By Tiffany Lam
Special to the Almanac
Facebook summer interns took a short break from their computers for the company's first intern game day during the afternoon of Wednesday, July 30.
One hundred high school and college interns from Facebook traveled from the company's Menlo Park headquarters to Hoover Park in Redwood City to play with local first- through fifth-grade students. From dodgeball to dancing to conversations over snacks, interns and younger students were able to interact in multiple ways.
"It's hard to keep up with them," said Michael Sayman, a participant in Facebook's high school internship program. "They have so much energy, and they've been asking a lot of questions about Facebook. It's awesome."
This year's event, exclusive to interns and local students, was inspired by Facebook's annual game day, an all-company tradition that started with 10 employees playing capture the flag about a decade ago.
The first- through fifth-graders came from local communities, such as East Palo Alto, east Menlo Park and North Fair Oaks. Partnering with Redwood City and after-school programs such as the Boys & Girls Clubs of the Peninsula, Facebook brought in 300 children.
Redwood City Parks and Recreation Services provided the equipment and training for the event. Facebook provided transportation for the students.
According to Susan Gonzales, director of community engagement at Facebook, the event is a way to give back to the community.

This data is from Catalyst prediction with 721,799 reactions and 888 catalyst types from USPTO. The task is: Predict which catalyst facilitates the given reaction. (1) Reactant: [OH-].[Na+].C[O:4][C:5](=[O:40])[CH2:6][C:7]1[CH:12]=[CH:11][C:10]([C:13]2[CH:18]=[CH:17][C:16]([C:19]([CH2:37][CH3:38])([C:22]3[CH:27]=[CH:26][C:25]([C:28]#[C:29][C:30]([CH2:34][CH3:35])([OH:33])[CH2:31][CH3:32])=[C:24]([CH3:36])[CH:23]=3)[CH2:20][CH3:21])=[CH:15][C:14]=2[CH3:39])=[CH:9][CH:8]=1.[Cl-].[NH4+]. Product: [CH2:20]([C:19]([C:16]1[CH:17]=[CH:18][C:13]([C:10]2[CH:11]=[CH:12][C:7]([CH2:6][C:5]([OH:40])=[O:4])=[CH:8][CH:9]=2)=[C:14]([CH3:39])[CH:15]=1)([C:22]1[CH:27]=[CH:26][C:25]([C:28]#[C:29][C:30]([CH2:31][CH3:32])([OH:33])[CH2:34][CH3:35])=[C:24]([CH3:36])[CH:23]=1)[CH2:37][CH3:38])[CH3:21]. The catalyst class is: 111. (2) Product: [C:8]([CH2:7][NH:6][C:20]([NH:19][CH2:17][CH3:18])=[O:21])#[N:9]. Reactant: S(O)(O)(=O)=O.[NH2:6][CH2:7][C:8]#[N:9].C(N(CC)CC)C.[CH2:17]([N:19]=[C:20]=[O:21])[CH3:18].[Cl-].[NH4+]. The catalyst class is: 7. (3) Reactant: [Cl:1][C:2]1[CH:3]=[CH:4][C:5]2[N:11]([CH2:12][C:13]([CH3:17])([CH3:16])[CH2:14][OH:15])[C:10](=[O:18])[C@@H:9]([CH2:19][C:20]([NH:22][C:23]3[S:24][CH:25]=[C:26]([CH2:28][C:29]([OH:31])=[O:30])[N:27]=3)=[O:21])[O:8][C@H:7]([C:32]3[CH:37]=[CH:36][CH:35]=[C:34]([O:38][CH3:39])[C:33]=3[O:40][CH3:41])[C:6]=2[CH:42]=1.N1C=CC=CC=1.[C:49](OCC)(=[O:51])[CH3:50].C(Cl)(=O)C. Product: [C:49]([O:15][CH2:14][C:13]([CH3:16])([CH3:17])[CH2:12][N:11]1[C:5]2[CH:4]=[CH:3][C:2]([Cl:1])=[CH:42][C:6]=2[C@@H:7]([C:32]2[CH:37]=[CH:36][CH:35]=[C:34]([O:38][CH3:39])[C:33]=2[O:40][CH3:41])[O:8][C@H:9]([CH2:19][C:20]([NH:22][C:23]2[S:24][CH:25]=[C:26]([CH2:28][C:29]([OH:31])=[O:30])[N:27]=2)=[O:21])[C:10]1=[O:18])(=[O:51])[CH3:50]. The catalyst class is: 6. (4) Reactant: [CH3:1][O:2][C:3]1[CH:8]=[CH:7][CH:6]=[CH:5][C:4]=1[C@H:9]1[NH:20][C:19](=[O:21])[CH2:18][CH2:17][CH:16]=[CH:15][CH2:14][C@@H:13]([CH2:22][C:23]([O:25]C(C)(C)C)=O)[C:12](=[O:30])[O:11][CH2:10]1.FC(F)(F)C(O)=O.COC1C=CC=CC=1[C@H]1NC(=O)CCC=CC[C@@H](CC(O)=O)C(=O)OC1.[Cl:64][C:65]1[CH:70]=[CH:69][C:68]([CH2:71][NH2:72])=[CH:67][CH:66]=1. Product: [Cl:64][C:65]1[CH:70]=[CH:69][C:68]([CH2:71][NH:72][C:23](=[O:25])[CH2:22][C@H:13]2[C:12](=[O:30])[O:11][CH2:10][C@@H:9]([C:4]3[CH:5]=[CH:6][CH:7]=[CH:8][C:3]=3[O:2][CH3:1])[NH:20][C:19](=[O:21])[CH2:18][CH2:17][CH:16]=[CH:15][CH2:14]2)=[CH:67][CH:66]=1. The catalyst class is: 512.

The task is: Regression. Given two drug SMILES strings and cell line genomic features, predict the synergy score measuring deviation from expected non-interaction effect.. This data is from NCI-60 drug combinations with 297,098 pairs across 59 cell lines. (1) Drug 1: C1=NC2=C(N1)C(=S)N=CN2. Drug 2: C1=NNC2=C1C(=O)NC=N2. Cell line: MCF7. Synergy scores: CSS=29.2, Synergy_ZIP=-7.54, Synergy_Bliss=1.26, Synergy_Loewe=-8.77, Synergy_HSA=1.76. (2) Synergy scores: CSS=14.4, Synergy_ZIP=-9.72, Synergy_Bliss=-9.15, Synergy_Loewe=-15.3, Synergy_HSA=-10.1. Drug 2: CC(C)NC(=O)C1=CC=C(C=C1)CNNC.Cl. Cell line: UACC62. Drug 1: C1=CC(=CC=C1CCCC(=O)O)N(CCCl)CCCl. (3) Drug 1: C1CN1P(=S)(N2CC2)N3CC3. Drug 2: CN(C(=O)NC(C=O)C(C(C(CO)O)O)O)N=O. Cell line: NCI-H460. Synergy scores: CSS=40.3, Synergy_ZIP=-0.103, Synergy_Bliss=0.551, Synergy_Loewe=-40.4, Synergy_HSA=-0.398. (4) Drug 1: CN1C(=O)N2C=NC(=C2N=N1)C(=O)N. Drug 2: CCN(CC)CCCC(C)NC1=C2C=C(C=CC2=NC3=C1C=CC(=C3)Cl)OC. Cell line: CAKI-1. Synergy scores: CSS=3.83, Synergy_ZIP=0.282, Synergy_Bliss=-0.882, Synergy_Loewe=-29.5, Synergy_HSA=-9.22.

"It's an opportunity for locals to interact with students studying technology," said Ms. Gonzales. "We want to expose kids to the idea of education in science and technology."
The company wanted interactions to happen organically, noted Ms. Gonzales, when asked about the focus on games rather than other types of engagement.
"It's a fun way for the kids to become exposed to different opportunities," said Redwood City Councilwoman Alicia Aguirre. "Many don't have these types of role models."
And the event is rewarding not only for the young students, but the interns as well.
"It's nice to get time to spend away from the computer and interact with the community," said Chyheim Alon Jackson Burgess, a college intern studying at the University of California at San Diego. "A lot of them are interested in programming."